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The challenge of authenticating real humans in a digital world

The consequences of digital authentication
This increasing dependence on digital authentication may actually result in less security. While cameras, sensors and other devices can make authentication easier for people to accomplish, they carry their own weaknesses.

When a system seeks to authenticate an individual, it must compare the information the person is presenting – what they know, what they have or who they are – against a previously stored database of authorized users. As the Equifax security breach makes clear, those databases are themselves vulnerable to attack. Information stolen from there could be used somewhere else – for instance, to identify which bank a particular person uses and answer security questions when calling to transfer money. Or the database itself could be corrupted, altering information so an attacker would be able to fake his way into a physical space or system.

Another potential security threat inherent in biometrics in particular is that criminals don’t need to guess a password, or force someone to reveal it: The simple presence of the victim – even at gunpoint – can supply the fingerprint or face to authenticate and unlock a system.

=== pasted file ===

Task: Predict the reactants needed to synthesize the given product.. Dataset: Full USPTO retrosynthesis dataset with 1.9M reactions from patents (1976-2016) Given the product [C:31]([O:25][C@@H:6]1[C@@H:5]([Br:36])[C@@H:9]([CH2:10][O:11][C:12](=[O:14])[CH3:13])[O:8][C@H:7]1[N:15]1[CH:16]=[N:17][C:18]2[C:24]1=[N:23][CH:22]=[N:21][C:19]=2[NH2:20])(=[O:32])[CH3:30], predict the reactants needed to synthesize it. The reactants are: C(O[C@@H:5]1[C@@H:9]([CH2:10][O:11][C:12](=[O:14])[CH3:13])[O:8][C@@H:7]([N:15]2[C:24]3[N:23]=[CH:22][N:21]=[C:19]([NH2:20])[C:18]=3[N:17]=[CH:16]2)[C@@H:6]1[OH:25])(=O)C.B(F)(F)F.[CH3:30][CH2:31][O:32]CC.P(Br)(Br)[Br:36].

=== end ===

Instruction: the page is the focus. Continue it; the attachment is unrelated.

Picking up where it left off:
Future complications
As authentication becomes more complicated, using multiple factors and secure communications between sensors and databases, users become less willing to jump through all the hoops. So security managers try to make the process easier for them without weakening the protections. This commonly happens on websites that urge users to log in using their Facebook or Google accounts; those sites rely on the advanced security of the tech giants rather than creating their own authentication systems.

In one futuristic scenario, authentication could occur without a user even noticing: When you walk into a store, facial recognition could identify and authenticate you. Then, at checkout, you’d need only to scan your purchases and leave – the store will automatically charge the credit card of your choice. This isn’t science fiction: Amazon has patented a system for doing exactly this in its Amazon Go cashier-less convenience stores.

This is possible in part because of the increasingly common practice of computer systems authenticating each other – so the store’s system would recognize you, connect to the credit card company and authorize your purchase all on its own.

It may be more convenient, and even more secure, than a magnetic strip on a plastic card in your wallet. But the potential dangers will require much higher security for private information, particularly biometric data. A real identity still comes down to flesh and blood.

Jungwoo Ryoo is Professor of Information Sciences and Technology at Altoona campus, Pennsylvania State University. This article is published courtesy of The Conversation (under Creative Commons-Attribution / No derivative).